Consume and Quaff

Finding Home at the Vail Farmers’ Market

The crowds grow as the day progresses. Get there early for great produce deals! Photo: Vail Farmers’ Market.

Even though I’m living in a high-altitude town where the growing season is shorter than the latest celebrity marriage, there is no shortage of farmers’ markets. Starting on Friday, if you’re in Summit County, you can attend Dillon’s market; Minturn and Edwards hold theirs on Saturdays; Vail’s market, hailed as the largest in the state, is on Sundays.

The Vail Farmers’ Market started on June 17 and will end on Sept. 16, affording guests only a few shorts weeks to gather the best of Colorado’s produce. Sunday was the first day that I’ve been able to make it to Vail’s market and I was pleased to find some of my favorite vendors still in attendance. Vail’s market is billed as a “farmers’ and art” market, which means that there are fewer produce stands than craft stalls, restaurant stalls and activity booths. No matter–I know where to head.

Carol Morales of Morales Farms in Granby, CO, is my favorite vendor, by far. She’s passionate about her produce and isn’t afraid to ensure that customers respect the veg. Local chefs like Kelly Liken depend on Morales for micro greens, lettuces, herbs and other staples for their menus. Regular patrons, like me, can learn about the vegetables and herbs that she grows and take home a bunch of radishes or verdolaga for the upcoming week.

Verdolaga, also known as purslane, was a new one for me. It’s a succulent and, though I had read about it in a book somewhere a few years ago, I’d never tasted it. “It has more omega-3 fatty acids than any other leafy vegetable or plant,” Carol informed me. “You can saute it with onions and tomatoes and pork if you want to go the Latin route, or in olive oil, garlic and top it with some Parmesan if you want a Mediterranean dish.”

I took the proffered sample: it was crisp and slightly sour, but almost lemony. Yum. I bought the last bag.

Radishes are another veggie that I thought I should like (I like spicy and peppery things), but I never know what to do with them. “Slice them and saute them in butter,” Carol said. “Or just slice them and put a bit of salt on them. That’s what I do.”

Carol Morales shows off her greens and radishes.

The long, skinny radish that she held out (French Breakfast Radish) was still peppery, but not as overwhelming as a regular radish. I bought a bag of them as well, with a few regular ones thrown in. Sauteed in butter, as suggested, was almost as perfect a dish as I’ve ever tasted.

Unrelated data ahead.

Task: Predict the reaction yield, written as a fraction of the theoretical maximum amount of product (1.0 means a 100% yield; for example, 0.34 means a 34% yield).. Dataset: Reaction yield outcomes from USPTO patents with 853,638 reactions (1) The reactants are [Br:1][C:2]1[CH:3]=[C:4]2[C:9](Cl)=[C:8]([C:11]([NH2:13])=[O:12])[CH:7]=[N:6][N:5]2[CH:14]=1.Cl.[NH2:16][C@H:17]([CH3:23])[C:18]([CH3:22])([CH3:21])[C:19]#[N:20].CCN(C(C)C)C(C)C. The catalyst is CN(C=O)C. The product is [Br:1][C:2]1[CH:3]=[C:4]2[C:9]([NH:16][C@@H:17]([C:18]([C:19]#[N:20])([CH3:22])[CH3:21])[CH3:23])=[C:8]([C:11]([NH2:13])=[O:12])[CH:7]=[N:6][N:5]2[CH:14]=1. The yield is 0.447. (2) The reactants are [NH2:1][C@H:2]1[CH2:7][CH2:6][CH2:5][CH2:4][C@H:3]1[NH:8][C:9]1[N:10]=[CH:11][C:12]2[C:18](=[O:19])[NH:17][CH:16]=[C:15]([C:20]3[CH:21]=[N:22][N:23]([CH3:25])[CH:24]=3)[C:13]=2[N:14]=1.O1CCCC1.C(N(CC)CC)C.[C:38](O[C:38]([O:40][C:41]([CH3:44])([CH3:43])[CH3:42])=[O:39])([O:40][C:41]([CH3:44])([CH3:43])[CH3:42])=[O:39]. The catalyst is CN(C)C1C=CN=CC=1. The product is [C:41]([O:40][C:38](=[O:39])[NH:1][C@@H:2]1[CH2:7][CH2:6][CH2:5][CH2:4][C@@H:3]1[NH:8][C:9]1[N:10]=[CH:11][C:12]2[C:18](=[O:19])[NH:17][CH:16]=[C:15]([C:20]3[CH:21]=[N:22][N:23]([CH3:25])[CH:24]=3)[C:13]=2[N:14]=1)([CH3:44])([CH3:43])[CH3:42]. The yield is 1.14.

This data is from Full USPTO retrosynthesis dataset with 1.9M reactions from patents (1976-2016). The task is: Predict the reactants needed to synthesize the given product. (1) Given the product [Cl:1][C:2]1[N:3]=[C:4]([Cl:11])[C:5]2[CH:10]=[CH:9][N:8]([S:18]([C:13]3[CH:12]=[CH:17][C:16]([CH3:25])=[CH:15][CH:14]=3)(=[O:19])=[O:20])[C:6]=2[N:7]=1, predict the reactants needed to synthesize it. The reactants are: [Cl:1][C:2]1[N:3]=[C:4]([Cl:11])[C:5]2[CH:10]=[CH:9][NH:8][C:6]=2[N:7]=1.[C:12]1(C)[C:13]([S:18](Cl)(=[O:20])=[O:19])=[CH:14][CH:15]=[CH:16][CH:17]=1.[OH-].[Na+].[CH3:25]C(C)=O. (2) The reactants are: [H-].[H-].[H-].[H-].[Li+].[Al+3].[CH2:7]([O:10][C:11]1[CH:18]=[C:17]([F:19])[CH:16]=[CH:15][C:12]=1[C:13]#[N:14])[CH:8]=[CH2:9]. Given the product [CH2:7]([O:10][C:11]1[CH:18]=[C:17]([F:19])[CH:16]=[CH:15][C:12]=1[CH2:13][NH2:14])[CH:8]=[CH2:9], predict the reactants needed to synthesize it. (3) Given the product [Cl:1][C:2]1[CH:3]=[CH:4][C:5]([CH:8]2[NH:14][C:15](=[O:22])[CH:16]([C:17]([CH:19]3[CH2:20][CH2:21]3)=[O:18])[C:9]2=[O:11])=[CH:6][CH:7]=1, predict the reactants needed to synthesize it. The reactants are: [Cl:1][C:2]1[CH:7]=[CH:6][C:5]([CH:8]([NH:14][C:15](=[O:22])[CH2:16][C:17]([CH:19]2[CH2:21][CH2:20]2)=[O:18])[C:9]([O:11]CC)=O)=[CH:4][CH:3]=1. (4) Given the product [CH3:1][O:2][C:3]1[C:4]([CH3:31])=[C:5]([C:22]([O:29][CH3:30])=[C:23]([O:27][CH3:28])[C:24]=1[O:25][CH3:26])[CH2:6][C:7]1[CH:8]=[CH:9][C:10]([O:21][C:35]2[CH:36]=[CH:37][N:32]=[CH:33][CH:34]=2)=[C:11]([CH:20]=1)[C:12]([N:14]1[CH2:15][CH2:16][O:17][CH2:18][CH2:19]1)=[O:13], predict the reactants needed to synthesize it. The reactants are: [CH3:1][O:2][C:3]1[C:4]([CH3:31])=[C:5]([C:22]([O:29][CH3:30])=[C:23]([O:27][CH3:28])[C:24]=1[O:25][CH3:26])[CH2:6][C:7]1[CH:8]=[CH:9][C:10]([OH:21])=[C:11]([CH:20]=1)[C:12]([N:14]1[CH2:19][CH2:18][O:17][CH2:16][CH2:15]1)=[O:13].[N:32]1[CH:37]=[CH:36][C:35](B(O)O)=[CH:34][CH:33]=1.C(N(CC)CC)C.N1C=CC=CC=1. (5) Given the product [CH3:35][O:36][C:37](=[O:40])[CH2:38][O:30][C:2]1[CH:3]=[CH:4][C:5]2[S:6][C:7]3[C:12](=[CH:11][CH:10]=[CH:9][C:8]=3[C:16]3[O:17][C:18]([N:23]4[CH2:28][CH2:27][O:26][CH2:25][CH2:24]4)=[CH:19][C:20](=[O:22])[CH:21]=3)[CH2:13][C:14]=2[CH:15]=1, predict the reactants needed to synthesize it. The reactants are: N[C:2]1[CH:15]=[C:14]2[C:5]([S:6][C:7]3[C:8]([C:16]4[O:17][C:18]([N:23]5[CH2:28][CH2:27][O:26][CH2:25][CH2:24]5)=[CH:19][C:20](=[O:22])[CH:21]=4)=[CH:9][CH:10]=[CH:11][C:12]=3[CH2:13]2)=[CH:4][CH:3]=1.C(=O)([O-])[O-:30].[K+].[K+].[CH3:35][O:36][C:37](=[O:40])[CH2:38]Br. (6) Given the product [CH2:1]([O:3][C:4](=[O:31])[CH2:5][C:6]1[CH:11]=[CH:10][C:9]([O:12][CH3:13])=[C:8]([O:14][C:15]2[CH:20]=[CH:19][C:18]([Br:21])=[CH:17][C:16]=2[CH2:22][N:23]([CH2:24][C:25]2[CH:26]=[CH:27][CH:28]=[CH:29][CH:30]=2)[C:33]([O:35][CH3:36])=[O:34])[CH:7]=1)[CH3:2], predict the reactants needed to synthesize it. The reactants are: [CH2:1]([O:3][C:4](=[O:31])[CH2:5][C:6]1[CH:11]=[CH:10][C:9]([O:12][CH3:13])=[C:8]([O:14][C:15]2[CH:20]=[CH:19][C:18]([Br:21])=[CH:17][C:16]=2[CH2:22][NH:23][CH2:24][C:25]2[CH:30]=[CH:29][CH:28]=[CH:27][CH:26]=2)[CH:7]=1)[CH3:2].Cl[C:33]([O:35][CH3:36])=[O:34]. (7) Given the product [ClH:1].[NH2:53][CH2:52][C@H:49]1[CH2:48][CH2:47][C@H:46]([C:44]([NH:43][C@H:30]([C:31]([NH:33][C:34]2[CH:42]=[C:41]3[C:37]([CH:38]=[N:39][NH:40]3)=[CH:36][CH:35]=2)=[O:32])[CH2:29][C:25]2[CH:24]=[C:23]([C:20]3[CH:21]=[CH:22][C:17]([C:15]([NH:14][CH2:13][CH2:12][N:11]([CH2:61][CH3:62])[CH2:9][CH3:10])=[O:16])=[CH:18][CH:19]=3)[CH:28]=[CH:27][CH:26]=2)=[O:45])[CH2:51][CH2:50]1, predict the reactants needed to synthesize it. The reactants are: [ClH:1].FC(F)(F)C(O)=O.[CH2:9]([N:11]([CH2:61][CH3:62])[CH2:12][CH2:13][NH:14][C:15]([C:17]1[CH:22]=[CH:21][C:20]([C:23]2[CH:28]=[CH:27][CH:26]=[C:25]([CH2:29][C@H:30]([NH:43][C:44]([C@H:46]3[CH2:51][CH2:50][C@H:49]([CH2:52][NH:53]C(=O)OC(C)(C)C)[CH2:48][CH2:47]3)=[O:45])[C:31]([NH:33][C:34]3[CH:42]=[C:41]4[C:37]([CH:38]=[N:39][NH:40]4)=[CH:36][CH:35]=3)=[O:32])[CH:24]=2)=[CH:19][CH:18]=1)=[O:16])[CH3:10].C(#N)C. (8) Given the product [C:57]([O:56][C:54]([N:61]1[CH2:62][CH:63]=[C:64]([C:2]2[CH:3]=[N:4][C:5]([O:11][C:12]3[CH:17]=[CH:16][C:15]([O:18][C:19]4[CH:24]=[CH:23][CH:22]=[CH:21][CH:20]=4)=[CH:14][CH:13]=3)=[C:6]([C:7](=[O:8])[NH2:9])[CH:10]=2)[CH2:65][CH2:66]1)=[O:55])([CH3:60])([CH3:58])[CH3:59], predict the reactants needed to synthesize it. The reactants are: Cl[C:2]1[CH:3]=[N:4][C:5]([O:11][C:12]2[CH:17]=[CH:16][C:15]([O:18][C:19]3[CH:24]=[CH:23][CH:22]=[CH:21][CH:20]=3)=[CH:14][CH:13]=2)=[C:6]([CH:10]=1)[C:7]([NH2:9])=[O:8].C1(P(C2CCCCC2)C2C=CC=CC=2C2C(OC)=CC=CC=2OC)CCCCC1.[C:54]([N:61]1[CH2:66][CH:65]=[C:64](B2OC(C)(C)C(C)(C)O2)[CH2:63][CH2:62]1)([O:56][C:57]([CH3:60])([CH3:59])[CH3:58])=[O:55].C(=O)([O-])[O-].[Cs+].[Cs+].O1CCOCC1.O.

Chatting with Carol as other customers peered at bags of salad greens, I found out she was originally from Melbourne, FL.

“When I’m not out here, I live on the panhandle,” I said. “It’s a tiny town, you’ve probably never heard of it…”

“Is it near Mexico Beach?” she asked. “I love that place–gorgeous white sand beaches. I’d love to move there.”

My jaw dropped. “How do you know about Mexico Beach?” I was flabbergasted.

Carol grew up on the water. “It just stays in you–here” she said, thumping her heart. I know what she means. The saltwater courses through your veins and even with more than 30 years in Colorado, it calls to its children.

With my canvas bag filled with radishes, verdolaga, honey from Winter Park, a fresh sourdough baguette from Avon Bakery and a promise to return to Carol’s stand next week for arugula and spinach, I headed home. On the way, I called my mom to tell her that even though I was far from Mexico Beach, I’d found a little connection to the beach in the middle of the mountains.

If You Go:

  • Technically, the Farmers’ Market starts at 10 a.m. However, many of the produce vendors are there early and are willing to sell prior to the official opening time. Take advantage and get there early for the best looking fruit and veggies.
  • Many of Vail’s top restaurants have booths on Sunday, selling smaller versions of their signature dishes or new creations just for the market. Sampling from these booths is a fun (and cheap) way to try big names like Matsuhisa Vail, Larkspur and The Left Bank. Other favorites are Crepes a la Cart, the gyros stand and Wildwood Smoke House.
  • Park in the Village or Lionshead parking lots. They’re free for the summer and it’s infinitely easier than trying to find parking elsewhere.

Interested in what I’ll be looking for at the Farmer’s Market? See below for the Colorado Crop Calendar.

Courtesy of the Colorado Department of Agriculture

2 thoughts on “Finding Home at the Vail Farmers’ Market

  1. Oh, I loved reading about your trip on Sunday. Brings back such good memories. So glad you found a kindred Florida spirit out there!

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